It is critical to keep your development environment up to date, both to take advantage of the ever-changing technology landscape, as well as to stay ahead of adversaries who want to infiltrate your systems. Here are some tips on updating your most important components.
In previous posts, we’ve discussed a important programming model known as Dependency Injection, and promised that the Spring Framework is an excellent tool for implement it. Here’s how.
One of the most important design patterns in modern programming is known as Dependency Injection (DI), also know as the Inversion of Control (IoC). DI is a powerful, yet often misunderstood, tool for developing stable, large-scale enterprise software systems. We’ll cover the basics here, in preparation for using the Spring framework.
A current and well maintained IDE makes life a lot easier when developing web applications. Our favorite is Eclipse, and a new version of it is released every year. Here’s a quick review of the setup for the latest version.
Traditional development workflows save testing and integration of large software products for the end of the process. This allows for a rapid development phase, but can really complicate the assembly of the final system. Alternatively, testing and integration can be done continuously, in combination of development, with the aid of various open source tools.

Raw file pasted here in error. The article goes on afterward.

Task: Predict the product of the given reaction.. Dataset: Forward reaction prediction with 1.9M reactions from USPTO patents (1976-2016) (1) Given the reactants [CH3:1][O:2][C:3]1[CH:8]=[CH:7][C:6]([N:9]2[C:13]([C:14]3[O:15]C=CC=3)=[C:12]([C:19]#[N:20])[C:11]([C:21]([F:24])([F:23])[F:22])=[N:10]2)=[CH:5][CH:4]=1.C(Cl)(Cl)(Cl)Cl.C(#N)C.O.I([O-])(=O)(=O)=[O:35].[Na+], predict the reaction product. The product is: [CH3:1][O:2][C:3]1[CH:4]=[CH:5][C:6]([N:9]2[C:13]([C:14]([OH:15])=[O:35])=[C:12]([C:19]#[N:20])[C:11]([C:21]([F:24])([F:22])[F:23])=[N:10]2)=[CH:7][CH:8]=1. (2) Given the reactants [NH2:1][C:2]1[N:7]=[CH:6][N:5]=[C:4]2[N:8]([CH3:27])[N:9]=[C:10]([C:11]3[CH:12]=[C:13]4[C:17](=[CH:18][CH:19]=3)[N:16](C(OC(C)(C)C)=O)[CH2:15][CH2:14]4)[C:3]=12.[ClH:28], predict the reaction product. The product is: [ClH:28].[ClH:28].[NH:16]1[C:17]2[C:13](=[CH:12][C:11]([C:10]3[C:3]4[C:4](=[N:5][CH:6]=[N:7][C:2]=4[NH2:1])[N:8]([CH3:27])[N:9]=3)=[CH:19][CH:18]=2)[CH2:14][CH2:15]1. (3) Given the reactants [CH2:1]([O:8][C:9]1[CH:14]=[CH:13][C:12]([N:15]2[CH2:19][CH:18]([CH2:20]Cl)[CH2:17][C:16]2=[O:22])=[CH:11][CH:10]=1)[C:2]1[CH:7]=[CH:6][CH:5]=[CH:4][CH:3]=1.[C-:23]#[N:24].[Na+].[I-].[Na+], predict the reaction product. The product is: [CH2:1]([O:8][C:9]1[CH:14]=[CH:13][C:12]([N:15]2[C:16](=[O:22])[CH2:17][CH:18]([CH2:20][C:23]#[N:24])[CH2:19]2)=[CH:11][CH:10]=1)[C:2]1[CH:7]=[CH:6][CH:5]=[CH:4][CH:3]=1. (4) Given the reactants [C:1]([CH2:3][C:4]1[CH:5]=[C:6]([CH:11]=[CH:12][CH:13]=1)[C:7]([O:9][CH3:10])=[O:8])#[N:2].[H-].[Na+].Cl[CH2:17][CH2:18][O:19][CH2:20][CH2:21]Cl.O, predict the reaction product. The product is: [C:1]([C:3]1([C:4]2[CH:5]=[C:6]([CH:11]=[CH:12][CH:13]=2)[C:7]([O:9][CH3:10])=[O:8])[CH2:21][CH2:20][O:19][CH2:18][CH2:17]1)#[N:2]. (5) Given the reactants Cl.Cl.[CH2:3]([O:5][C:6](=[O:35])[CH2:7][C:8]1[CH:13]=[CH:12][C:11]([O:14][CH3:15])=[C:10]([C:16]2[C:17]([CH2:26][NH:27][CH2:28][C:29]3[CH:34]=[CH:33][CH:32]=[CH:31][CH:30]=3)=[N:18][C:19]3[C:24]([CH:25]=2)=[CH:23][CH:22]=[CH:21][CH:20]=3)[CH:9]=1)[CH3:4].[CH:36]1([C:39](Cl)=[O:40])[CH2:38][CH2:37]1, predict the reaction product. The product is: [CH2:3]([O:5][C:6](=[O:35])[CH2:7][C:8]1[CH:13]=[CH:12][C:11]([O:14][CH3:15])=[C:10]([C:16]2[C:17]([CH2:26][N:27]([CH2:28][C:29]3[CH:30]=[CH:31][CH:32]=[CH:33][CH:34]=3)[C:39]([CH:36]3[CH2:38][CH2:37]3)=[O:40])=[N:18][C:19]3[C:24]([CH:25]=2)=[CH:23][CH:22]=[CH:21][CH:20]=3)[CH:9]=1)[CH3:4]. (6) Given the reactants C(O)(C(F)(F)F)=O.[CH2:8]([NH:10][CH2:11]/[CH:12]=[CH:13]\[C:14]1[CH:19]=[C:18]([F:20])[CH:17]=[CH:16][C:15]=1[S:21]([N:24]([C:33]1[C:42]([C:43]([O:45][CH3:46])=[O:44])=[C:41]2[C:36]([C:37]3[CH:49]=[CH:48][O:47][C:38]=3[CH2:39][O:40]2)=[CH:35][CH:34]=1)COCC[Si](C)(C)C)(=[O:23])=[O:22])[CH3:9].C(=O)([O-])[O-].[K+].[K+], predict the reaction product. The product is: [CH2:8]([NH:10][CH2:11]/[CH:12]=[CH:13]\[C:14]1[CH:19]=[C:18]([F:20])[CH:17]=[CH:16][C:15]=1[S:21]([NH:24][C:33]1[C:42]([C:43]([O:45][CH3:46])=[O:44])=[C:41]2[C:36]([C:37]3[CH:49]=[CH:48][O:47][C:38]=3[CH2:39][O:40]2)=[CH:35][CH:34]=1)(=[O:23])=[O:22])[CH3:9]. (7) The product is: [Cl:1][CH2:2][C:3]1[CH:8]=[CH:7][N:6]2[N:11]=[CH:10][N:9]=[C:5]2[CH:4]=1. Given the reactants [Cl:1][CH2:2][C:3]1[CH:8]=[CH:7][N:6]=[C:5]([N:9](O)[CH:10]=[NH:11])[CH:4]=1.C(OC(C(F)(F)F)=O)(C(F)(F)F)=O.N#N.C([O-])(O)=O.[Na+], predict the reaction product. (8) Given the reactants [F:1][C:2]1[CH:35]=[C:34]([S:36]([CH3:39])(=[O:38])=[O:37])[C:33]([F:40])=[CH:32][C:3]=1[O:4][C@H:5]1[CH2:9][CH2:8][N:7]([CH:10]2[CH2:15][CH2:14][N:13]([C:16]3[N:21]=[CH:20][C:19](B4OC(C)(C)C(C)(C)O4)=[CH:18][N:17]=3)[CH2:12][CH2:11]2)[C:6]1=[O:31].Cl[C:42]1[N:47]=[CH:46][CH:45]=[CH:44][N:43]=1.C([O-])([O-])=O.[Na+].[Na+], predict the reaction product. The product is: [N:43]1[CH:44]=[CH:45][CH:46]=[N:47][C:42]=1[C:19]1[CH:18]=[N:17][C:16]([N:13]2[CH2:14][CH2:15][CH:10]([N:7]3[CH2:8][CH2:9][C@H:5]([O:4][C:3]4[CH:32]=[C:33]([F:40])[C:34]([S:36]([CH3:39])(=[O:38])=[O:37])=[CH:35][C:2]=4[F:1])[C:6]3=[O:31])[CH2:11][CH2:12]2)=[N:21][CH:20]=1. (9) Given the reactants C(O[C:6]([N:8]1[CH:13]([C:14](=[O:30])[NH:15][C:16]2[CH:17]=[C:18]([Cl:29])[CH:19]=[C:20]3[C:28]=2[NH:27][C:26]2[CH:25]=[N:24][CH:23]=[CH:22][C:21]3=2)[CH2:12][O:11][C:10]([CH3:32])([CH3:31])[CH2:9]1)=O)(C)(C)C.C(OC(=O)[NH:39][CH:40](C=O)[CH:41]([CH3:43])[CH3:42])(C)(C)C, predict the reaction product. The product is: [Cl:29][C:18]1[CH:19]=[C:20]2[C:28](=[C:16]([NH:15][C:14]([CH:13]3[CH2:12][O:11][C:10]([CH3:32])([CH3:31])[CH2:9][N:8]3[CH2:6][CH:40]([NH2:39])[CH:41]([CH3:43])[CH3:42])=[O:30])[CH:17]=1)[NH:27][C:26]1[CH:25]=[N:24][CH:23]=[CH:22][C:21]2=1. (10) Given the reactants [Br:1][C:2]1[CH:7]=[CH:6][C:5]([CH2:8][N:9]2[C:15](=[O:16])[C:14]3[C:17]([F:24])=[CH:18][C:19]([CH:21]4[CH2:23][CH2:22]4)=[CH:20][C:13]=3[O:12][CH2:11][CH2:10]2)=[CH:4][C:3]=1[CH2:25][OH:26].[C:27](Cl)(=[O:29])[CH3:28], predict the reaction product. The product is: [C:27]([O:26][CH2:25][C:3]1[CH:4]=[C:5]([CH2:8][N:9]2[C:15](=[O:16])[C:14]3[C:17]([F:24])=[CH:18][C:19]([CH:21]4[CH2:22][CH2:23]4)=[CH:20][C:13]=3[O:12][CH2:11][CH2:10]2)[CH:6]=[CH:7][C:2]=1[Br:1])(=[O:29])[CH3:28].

So far, we’ve used Microsoft Windows platforms for all our work on proloquor.net. Windows supports just about every tool we require, but sometimes life is easier when working with a different Operating System. Does that mean you have to buy another computer? Not if you know how to virtualize that hardware on your existing Windows platforms. Here’s how.
We’ve talked about databases in previous posts, as well as the Java programming language and associated tools. Now we can bring those topics together and learn how to access databases from within your Java programs.
The Apache Struts 2 framework allows developers to build large, scalable, reliable, and secure enterprise applications, centered around the Web. In this post, we’ll discuss a few important aspects of the framework, particularly it’s MVC structure, and create a few examples.
As we covered a recent post, Apache Ant is an excellent tool for building and deploying basic Java projects, and provides services to download and manage third-party packages. Configuring Ant projects is a fairly manual process however, and it would be nice to have a tool that assisted with the setup of complex frameworks like Struts and Spring. Gradle is the newest tool to perform this task, but Apache Maven is the go-to utility today.
We’ve been downloading a lot of files lately. If you are at all security-minded, you may wonder if what you downloaded is correct. There are many ways to check the integrity of downloaded files; we’ll talk about a few of them here.